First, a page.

It has been a rough week + here in Vegas. As you all have heard, a horrific event happened during the Route 91 Harvest festival here on October 1st. While I was not at the event, at least 10 very close friends, some that I consider family, were in attendance. As the news started breaking about this tragedy, I will never forget the feelings that I had knowing that they were there and waiting for them to let everyone know that they were out of danger.
I could never begin to imagine what they experienced that night. Psychologically, this was a life-altering event. I genuinely hope that they utilize any and all resources available to them to help with healing.
I am writing this in hopes to make myself feel better too. It's not something I have talked about, but I have been suffering from postpartum anxiety, and although I wasn't at the event, it has really set my anxiety into overdrive. For the last week I have cried more than usual and I've had this ridiculous fear that something bad is going to happen to my family and I. For example, since the weather has cooled off, we've had our windows and doors open while watching TV. A few nights ago, I asked my husband to close them because I didn't feel safe any more. We've decided that it's probably time that I should see my Doctor and discuss the situation and possible solutions. As it turns out, postpartum anxiety is actually more common than postpartum depression, but people rarely talk about it.
Everyone deals with grief in different ways. Unfortunately, a few years ago my husband had to endure the loss of his parents, but was able to find great support via counseling provided by Nathan Adelson Hospice. They have offered free counseling to those affected by the shooting and I hope that people take advantage of that. Sometimes just listening to stories from others can help you process and heal. I've really started trying to avoid the news, which is difficult. Stories about the shooting are everywhere, a constant reminder that I could've lost a lot of friends. The comments sections on social media posts have been brutal. Far too many people have focused on the wrong things, which doesn't help anyone.
The way that grief affects each individual can depend on what type of loss you've suffered, your upbringing, age and belief system. In many cases, anxiety and helplessness are the first feelings to surface. This is exactly how I've felt since last Sunday. I felt absolutely helpless and guilty that I wasn't there to help my friends, even though I know there probably wasn't much I could do. Feelings of anger are also very common, as well as overwhelming sadness. It's important to remember that these feelings are all a natural part of the grieving process and that they will eventually pass.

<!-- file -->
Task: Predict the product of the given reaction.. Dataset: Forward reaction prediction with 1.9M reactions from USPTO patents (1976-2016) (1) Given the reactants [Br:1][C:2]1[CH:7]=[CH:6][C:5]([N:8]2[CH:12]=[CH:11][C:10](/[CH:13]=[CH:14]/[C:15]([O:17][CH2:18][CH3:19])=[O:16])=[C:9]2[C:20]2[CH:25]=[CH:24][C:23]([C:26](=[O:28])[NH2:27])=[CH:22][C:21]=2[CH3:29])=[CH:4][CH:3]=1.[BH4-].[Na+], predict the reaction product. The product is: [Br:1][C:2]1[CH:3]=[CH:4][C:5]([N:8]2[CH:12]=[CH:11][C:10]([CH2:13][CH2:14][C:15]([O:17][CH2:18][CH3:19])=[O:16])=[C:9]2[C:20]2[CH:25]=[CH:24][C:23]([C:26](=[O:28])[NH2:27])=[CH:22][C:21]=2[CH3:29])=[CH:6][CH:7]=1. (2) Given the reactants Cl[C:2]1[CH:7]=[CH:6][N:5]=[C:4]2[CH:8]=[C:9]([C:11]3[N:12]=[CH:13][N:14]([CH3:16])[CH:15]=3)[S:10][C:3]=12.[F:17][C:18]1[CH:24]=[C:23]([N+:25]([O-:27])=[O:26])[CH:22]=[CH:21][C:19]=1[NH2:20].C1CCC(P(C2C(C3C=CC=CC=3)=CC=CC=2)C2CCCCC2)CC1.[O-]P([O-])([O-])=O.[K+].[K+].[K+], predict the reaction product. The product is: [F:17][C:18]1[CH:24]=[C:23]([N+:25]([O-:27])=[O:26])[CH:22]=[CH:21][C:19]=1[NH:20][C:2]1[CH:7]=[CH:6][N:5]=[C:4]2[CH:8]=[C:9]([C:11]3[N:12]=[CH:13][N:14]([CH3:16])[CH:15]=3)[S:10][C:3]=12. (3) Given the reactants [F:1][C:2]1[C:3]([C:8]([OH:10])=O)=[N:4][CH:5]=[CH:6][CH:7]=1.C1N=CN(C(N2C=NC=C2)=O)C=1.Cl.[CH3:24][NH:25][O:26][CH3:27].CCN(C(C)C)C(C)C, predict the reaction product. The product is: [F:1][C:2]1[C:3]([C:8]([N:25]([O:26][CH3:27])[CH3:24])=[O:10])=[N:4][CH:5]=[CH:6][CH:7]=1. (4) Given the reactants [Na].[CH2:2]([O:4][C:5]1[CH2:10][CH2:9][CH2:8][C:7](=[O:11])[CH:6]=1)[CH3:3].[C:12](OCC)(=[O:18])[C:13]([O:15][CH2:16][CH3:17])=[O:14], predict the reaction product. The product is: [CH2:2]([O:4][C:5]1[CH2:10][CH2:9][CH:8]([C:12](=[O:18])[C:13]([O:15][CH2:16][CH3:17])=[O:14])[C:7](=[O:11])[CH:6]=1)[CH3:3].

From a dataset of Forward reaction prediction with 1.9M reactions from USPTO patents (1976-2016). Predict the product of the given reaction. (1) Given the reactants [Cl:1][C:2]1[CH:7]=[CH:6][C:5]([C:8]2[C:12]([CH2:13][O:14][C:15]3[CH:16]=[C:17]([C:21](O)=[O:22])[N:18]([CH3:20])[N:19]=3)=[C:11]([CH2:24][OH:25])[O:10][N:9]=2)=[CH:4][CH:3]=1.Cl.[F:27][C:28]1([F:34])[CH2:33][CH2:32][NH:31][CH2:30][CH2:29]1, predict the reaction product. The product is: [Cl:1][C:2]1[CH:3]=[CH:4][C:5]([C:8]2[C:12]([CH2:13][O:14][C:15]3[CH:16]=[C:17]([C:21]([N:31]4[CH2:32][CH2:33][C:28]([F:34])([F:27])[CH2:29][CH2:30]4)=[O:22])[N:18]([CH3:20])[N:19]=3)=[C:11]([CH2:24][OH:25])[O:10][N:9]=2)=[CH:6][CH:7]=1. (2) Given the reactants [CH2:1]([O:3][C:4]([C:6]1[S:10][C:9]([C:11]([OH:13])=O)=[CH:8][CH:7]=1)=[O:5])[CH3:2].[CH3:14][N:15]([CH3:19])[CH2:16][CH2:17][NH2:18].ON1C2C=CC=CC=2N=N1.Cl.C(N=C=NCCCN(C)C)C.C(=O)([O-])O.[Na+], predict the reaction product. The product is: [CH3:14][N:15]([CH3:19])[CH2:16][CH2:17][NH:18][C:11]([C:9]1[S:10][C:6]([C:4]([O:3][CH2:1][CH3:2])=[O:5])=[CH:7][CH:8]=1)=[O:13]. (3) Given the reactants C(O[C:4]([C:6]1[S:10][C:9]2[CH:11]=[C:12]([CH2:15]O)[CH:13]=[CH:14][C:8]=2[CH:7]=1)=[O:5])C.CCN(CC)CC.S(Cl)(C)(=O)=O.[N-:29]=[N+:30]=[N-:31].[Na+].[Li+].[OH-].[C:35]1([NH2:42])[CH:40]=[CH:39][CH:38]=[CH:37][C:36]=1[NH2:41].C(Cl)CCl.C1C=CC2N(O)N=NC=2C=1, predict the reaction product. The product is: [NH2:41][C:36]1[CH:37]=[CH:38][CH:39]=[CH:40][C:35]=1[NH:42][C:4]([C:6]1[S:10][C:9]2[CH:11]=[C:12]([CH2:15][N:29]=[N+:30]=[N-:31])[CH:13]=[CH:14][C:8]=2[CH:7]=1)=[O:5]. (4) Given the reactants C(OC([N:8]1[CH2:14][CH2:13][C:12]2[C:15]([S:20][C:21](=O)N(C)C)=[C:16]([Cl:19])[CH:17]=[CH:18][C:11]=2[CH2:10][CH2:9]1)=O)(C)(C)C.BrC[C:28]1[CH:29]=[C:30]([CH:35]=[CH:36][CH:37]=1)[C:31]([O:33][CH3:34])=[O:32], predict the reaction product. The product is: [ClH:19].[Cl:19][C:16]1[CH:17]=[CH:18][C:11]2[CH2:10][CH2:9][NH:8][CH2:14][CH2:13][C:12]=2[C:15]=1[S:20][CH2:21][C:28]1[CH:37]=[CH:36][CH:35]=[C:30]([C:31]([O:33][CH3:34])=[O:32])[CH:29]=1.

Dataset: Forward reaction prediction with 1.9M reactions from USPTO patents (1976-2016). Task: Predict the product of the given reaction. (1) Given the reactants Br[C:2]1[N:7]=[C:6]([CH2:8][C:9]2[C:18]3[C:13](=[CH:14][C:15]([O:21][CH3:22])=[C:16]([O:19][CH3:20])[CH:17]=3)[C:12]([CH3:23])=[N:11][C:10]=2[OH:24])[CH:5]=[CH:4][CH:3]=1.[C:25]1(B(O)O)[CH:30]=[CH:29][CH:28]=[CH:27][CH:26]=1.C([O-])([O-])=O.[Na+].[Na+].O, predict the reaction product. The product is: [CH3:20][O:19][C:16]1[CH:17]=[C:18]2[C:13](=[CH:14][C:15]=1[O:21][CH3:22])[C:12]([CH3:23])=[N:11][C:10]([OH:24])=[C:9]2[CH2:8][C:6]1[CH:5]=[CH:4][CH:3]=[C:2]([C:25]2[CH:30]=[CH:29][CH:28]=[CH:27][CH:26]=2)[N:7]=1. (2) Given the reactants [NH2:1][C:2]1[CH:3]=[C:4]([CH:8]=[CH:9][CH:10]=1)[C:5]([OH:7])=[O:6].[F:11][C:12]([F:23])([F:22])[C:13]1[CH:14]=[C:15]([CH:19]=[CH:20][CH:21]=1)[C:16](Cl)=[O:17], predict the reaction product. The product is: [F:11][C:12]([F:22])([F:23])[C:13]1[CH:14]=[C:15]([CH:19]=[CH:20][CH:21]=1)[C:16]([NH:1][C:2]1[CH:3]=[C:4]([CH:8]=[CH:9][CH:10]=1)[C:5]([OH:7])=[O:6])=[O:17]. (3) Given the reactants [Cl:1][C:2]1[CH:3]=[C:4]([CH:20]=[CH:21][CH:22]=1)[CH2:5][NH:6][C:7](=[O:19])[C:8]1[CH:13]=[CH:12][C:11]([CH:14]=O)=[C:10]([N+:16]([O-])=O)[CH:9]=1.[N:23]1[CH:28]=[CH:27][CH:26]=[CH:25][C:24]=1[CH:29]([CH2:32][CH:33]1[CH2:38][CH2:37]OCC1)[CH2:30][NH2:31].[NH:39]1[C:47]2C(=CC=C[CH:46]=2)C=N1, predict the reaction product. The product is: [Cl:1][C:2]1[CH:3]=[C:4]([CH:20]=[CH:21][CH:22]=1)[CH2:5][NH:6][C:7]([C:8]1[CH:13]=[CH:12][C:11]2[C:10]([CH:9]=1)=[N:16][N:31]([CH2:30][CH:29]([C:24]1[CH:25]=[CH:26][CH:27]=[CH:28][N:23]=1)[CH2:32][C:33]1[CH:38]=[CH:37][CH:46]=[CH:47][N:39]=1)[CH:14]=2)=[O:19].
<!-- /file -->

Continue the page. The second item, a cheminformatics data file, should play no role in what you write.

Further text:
There is a famous saying: "time heals all wounds." I have never really believed that, but I do think that time will help make these feelings less at the forefront of your mind. Here are some practical things that may help us deal with grief and trauma:
- Talk it out: Talk to a friend, family member, health professional or counselor to help begin the healing process
- Allow yourself to feel sad: This is totally normal and a healthy part of the grieving process
- Stick to your routine: Keeping up with simple things, like walking the dog, can help
- Sleep: Emotional strain can be exhausting, so get some rest
Since everyone deals with grief differently, it is impossible to say how you think someone should be feeling. I've seen quite a few posts on social media mentioning how they don't agree with how those in the spotlight are choosing to express their grief. Until you've been there, you have no way of knowing how something like this would affect you. It's best to just be supportive of those you know - offer to talk (or just listen), provide support and give them time.
Here are some resources for getting assistance or support while dealing with the emotions many are feeling after this horrible event:
- Lake Mead Wellness Center
- Hosting a process group for affected by recent events on October 11th at 6:30PM. This will be held at 311 South Water St. in Henderson and is complimentary. No RSVP is needed and Therapists will be available
- United Health Group
- United Health Care and Southwest Medical Associates are opening Optum's emotional support help line, providing access to specially trained mental health specialists to support people affected. The toll free number is: 866.342.6892 and will be open 24 hours a day, 7 days a week, for as long as necessary. This service is free of charge and open for anyone.
- Nathan Adelson Hospice
- There are grief and bereavement services available through the hospice and their spiritual staff is fully engaged in providing guidance to those who have suffered loss. Community members can contact them via e-mail at: email@example.com
We will all get through this together. There has been an incredible out pouring of support and love in this community and I am proud to be #VegasStrong.